METAPHORICAL Warren and Almeida in A Killing Frost.
The third and final "Wave" of the One-Act Play Festival at the Black Box Theatre (through August 26) is another varied batch, from romantic duets to a couple of fantasies. All but one of the half-dozen offerings are directed by Rich Morra, and two-thirds succeed.
As usual, a prime opportunity is comical first-date dramatics — three playlets in the prior two collections toyed with that trope. So starting out is Fighting Mr. Right, by Barbara Lindsay. Marla (Cassia Chipman) has brought her date home, and a good touch is that we don't know whether either or both of them are faking enthusiasm over the Japanese drumming performance they have just seen.
What follows is an imaginative variation on the expected give-and-take about whether things will go farther that night. She won't have him stay and she won't even let him kiss her, but not because they haven't hit it off. Marla likes him, in terms that probably make him wish he had a hat to fan himself with. The rule she sets down for advancing the relationship is funny but sensible in a weird way, and Joel (Ed Warren) adapts in fine style.
Vladimir Zelevinsky's Theme and Variations is directed by Tom Chace. A character named He (Billy Flynn) steps up to a woman at a bus stop bench, with various approaches and responses resulting, as though such alternatives exist in alternate universes. She (Sarah Good) morphs through numerous personalities and reactions, from abrupt rejection to coming on strong to, when they are conversing in some sort of 16th-century archaic diction, she suggests that he "proceed to have sexual relations with yourself." A Nurse (Chipman) comes into things, a consequence of the belief or disbelief in love at first sight.
Two fantasies are, respectively, charming and a bit far-fetched. In Death of a Snowman, by Daniel Guyton, a little girl, Charlotte (Haley Pine), converses with said Snowman (Flynn). She is concerned that he'll be "going away soon." Her mother, you see, has passed away, so she's wondering what he thinks about the afterlife. Charlotte asks him why people die and he retorts, "Why do people live?" It's a sweet little tale about learning acceptance and appreciation.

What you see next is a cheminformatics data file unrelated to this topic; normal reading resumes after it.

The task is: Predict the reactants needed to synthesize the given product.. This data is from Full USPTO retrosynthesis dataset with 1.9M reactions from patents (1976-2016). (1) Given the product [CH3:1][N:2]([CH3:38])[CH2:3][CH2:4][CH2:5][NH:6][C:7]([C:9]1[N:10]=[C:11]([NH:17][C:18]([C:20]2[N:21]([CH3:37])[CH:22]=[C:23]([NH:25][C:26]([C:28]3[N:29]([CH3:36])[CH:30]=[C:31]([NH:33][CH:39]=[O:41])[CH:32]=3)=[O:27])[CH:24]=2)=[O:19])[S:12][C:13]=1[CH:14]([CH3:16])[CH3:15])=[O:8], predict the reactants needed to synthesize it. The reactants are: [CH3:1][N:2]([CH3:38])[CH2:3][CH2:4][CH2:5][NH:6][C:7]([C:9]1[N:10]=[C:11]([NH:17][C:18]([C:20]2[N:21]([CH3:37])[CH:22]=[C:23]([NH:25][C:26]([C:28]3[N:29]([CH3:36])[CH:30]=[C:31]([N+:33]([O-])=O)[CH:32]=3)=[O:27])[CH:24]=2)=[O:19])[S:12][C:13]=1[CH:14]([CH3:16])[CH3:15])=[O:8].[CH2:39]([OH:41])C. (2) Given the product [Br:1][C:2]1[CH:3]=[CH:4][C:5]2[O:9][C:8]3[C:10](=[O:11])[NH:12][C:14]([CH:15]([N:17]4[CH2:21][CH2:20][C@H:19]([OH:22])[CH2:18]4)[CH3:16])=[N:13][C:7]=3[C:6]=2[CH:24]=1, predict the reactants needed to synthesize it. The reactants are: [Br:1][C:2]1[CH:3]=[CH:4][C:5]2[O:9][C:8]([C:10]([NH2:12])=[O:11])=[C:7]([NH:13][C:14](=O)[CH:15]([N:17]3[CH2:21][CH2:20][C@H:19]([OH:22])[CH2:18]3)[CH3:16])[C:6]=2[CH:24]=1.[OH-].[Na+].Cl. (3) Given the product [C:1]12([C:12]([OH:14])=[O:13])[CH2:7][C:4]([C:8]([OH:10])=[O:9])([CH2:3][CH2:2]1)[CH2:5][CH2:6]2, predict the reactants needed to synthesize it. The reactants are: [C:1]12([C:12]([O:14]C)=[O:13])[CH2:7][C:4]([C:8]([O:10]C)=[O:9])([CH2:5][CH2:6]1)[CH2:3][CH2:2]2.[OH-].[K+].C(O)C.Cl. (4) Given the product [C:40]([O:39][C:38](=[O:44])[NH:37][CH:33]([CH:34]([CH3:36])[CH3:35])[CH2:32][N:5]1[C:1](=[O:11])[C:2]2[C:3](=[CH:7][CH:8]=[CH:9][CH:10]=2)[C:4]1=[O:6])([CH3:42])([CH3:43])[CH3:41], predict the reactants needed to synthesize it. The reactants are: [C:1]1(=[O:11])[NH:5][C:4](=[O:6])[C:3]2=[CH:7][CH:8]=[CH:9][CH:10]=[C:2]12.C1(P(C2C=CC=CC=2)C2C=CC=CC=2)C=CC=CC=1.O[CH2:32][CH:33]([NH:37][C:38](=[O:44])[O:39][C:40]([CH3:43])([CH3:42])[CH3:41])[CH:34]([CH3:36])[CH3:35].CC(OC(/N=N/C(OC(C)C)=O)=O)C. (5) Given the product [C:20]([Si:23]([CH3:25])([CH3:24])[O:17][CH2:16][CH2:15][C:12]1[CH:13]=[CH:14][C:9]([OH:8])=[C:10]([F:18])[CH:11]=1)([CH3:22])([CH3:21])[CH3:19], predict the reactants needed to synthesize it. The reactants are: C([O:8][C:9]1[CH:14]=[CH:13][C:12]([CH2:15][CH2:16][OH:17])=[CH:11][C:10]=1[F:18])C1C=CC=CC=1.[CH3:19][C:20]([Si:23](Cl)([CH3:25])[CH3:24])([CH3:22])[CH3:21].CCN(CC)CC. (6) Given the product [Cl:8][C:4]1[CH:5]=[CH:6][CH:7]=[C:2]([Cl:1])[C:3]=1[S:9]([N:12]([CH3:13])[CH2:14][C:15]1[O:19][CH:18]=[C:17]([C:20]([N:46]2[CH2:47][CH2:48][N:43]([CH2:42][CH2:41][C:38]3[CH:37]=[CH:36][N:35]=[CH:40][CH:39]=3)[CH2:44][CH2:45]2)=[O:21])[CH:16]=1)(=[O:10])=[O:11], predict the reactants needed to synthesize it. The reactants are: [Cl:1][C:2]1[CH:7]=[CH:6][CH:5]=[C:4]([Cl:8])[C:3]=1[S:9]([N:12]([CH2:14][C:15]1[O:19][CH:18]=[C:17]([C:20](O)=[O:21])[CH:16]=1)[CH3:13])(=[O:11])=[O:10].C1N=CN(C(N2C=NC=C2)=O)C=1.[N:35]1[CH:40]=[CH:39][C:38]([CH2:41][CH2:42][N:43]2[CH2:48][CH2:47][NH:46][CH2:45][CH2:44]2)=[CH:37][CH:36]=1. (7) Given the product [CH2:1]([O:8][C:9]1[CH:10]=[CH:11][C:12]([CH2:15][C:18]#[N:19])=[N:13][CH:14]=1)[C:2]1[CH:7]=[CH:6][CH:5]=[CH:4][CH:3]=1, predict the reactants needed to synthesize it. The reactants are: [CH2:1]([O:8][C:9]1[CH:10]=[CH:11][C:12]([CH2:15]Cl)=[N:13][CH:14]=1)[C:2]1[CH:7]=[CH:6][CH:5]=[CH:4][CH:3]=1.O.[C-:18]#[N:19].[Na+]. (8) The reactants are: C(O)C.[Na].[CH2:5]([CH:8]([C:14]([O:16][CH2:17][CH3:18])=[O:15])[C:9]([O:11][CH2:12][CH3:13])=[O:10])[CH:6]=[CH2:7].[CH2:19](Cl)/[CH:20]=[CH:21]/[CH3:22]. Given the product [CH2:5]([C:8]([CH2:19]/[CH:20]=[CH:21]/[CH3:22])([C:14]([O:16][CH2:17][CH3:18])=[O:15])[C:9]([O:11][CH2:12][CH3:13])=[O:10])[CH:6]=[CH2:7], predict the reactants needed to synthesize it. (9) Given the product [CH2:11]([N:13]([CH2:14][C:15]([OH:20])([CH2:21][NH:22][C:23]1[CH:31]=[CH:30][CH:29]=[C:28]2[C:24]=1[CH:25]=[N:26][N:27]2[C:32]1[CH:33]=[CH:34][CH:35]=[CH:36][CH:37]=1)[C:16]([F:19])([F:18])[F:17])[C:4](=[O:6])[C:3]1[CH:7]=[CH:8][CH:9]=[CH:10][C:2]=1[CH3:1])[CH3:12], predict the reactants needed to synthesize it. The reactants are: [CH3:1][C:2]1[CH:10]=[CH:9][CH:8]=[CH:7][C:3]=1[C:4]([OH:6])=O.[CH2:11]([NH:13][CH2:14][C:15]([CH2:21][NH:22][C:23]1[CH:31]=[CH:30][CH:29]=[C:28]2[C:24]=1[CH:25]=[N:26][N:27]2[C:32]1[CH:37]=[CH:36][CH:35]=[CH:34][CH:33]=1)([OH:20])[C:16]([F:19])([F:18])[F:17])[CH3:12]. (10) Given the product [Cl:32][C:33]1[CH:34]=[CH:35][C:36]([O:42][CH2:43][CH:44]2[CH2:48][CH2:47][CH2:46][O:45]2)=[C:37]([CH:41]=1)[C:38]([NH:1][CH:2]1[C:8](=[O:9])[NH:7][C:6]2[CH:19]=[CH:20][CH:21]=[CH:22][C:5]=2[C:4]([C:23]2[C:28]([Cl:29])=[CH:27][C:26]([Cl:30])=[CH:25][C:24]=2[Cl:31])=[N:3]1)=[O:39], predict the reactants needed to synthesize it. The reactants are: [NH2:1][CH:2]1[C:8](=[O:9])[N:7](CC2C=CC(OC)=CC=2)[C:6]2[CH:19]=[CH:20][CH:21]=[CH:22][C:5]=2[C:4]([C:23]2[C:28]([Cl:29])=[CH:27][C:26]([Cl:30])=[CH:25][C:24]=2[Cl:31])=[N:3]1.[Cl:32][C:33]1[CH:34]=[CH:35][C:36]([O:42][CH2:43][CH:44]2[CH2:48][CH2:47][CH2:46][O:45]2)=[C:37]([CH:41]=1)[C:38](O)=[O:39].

In A Killing Frost, by Ben Jolivet, Claire (Elizabeth Almeida) is talking with a young homeless man (Warren) in her garden, where she is gathering herbs. She keeps calling him Robert, though he has told her his name is Dan. She has a turkey in the oven, which she has invited him to stay for. Trouble is, she has locked the gate behind him. He had been squatting there, thinking the house empty.
There is a dark undercurrent here that Almeida nicely underplays, but the presentation doesn't shape or use that tension helpfully. Uncommented upon is the fact that she apparently has no close friends. We're also not sure what to make of Dan being somewhat aggressive — he says he's been taking care of himself since he was a kid, and he got fired for telling off his boss. His possibly being dangerous could, but doesn't, play against a potentially scary metaphorical tale she says her mother told her about a killing winter frost. Is she a bit crazy or just lonely? Is his suggesting sex a good thing or worrisome? Hmmm.